10 Best Game Restaurants in America Slideshow
Nestled in the hills of Malibu and embellished with the stuffed spoils of bygone hunting trips, Saddle Peak Lodge in Calabasas is an historic former hunting lodge that is practically the definition of cozy.
The menu presents grilled Texas antelope, New Zealand elk tenderloin (left with butternut squash), rabbit roulade, and wild boar hash. The popular wild game trio — three game meats thoughtfully chosen by chef Christopher Kufek — varies based on availability but is offered nightly.
Housed in a former wildlife museum and taxidermy, complete with a mammoth stuffed buffalo — you’d be surprised if The Gun Barrel Steak & Game House in Jackson Hole, Wyo., didn’t boast a bison-centric menu. Buffalo sirloin, slow-roasted buffalo ribs, and seasoned buffalo prime rib are the popular orders at this rustic steak and game house, but there are more delicate presentations — like bison carpaccio drizzled with Dijon mustard, served with fresh smoked gouda and garlic toast (left). Elk tenderloin and venison bratwurst also claim welcome places on the menu.
Nightly specials at this tony hotel restaurant in San Francisco regularly include a game dish — typically buffalo, ostrich, antelope, and alligator — but true game enthusiasts at Big 4 Restaurant may opt for the private wild game dinner (for parties of 14 to 20 people) where chef Gloria Ciccarone-Nehls offers a three-course menu featuring exotic selections of Brazilian piranha, Rocky Mountain elk, Himalayan yak, and (in this company at least) "tame" wild boar (left).
This intimate, 20-seat eatery on Manhattan’s Lower East Side boasts a menu of traditional French preparations with New World ingredients. Chef Karim Nounouh’s affection for wild game is evidenced in first courses of bison tartar with quail egg, wild boar sausage, and pheasant pâté. Ostrich steak and stuffed quail make appearances on the game-heavy entrée menu, as do bison ribs and braised rabbit.
Accolades for this "Early West" beef house in Morrison, Colo., are many, and game enthusiasts flock here for the buffalo ribs (from local Rocky Mountain ranches), teriyaki quail, elk chops, and bison steak (pictured). The roasted bison marrow bones — known as “prairie butter” to early American pioneers — is a delicacy at The Fort that was rumored to have been a favorite of Julia Child’s.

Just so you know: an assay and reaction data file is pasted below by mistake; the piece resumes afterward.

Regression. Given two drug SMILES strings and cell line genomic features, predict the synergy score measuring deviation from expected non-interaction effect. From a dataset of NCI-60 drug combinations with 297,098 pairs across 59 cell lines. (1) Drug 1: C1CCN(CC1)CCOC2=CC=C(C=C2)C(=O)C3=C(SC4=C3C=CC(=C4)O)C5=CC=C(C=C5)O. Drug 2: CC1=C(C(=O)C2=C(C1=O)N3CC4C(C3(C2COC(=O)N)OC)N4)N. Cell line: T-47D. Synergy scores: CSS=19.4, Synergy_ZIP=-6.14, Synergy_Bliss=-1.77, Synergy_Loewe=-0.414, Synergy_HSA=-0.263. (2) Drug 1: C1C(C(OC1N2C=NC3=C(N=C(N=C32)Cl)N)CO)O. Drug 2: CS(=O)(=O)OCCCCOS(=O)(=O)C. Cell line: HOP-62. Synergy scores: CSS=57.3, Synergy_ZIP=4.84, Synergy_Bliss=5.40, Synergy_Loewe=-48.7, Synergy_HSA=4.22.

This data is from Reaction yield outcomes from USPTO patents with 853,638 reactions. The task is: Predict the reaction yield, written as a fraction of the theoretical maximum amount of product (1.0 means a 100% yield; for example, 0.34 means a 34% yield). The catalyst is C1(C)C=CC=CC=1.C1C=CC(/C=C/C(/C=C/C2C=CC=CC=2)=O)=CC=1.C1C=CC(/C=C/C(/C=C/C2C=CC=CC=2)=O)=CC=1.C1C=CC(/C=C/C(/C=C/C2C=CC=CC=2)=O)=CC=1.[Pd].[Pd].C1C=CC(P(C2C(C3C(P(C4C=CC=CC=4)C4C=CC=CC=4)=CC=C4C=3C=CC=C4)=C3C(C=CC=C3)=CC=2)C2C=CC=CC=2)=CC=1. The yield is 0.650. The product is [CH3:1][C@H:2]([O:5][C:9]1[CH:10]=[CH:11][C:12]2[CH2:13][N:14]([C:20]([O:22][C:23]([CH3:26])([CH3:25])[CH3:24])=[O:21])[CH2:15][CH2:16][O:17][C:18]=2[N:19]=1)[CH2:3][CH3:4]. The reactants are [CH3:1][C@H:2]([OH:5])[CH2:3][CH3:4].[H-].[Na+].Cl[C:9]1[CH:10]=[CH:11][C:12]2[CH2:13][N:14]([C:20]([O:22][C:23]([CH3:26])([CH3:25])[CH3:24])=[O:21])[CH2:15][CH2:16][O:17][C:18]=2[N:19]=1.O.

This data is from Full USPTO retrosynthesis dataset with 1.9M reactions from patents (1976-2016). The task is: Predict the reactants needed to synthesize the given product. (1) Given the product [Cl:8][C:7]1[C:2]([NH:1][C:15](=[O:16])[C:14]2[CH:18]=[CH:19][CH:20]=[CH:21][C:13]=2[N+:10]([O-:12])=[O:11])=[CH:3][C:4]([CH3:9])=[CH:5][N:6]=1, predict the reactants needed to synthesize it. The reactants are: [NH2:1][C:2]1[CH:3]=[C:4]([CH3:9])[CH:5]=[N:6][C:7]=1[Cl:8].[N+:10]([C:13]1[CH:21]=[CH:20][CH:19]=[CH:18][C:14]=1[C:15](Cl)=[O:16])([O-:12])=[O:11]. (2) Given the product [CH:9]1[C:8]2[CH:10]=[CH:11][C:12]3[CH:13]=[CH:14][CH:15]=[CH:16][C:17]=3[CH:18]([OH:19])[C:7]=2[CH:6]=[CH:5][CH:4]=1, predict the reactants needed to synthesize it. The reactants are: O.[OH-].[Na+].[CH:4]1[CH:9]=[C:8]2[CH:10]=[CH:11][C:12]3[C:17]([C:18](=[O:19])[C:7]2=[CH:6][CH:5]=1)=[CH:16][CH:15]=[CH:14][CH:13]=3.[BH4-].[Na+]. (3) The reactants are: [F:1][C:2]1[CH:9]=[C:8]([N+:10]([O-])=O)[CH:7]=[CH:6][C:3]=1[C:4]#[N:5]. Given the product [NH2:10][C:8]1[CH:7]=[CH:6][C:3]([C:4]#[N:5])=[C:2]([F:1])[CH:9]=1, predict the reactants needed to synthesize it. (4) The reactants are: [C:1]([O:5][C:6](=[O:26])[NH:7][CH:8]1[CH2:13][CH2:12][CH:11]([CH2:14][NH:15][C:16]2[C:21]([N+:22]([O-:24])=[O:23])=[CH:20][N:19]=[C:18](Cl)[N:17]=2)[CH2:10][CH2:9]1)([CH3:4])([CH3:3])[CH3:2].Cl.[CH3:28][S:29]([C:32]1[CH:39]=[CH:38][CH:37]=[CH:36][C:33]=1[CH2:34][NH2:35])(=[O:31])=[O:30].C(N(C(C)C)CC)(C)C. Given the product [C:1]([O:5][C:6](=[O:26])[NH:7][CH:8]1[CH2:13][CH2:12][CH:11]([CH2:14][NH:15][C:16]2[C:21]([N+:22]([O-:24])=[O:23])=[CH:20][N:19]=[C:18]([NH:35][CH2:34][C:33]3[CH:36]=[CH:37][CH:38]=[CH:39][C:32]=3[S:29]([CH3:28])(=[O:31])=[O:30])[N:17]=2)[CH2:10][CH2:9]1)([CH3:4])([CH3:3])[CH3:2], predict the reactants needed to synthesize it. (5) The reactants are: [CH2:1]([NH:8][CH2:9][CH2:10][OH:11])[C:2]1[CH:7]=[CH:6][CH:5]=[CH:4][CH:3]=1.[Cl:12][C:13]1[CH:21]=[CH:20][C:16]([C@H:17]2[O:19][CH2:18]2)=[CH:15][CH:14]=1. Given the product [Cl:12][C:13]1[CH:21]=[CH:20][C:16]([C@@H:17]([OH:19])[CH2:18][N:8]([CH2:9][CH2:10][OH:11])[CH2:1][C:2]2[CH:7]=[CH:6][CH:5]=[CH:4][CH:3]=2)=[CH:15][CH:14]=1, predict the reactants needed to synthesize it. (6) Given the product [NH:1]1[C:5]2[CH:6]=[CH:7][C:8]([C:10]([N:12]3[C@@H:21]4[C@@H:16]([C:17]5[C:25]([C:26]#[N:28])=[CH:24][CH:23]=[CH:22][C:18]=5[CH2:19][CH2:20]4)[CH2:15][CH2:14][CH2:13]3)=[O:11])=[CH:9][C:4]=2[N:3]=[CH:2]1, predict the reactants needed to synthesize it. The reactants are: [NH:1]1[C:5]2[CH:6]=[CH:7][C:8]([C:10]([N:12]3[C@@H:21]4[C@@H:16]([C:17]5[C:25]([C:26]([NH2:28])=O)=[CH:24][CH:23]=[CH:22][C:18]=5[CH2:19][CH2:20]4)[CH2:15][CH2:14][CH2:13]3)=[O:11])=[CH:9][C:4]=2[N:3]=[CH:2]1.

Lois Ellen Frank
Rustic-sounding dishes like the double-cut boar rack, the venison London broil, and the seared pheasant seem at home on the menu of this 17th-century country inn and tavern. But The Sergeantsville Inn's Asian pheasant spring rolls, bison hanger steak with fries, and caiman (farm-raised alligator) over fettuccini round out the menu with a contemporary spin on game preparations.
American Public House Review
If dining creek-side in a 100-year-old log cabin amid antique hunting collectables inspires rustic dinner choices, you’ll find yourself with the right menu in your hands at the Rainbow Lodge in Houston. Buffalo short ribs, grilled elk chop with autumn vegetables (pictured), and Nilgai antelope back strap are standards on the menu, alongside the mixed grill of venison medallions, Texas lamb T-bone, and Lockhart quail.
A secluded restaurant atop Sugarloaf Mountain (reached via a 20-person passenger Snow Cat) is the place for adventurous game enthusiasts to experience a six-course meal by candlelight. The game-heavy menu at Bullwinkles’s at Night in Carrabassett Valley, Maine, will vary throughout the season, but bacon-wrapped rabbit loin, blueberry venison sausage, herb-crusted bison loin, and rack of elk have all made recent appearances.
This Northwest-themed rustic lodge in Greenville, S.C., is nationally recognized for its wild game cuisine. Locals pack the place for wild game sausages cooked on a hickory fire, elk tenderloin, and buffalo ribeye (left) and flank steak. Emu, bear, and pheasant make frequent appearances as nightly specials.
Kennet Square, Pa., might be known as the mushroom capital of the world, but its also home to one of the best haunts for wild game in the Northeast. Elk, deer, kangaroo, bison, yak, and antelope are some of the exotic eats typically showcased at the Half Moon. The buffaloaf with wild mushrooms is an expected nod to the restaurants locale. And of course, there's always game done up comfort food style, à la the Half Moon buffalo burger (left).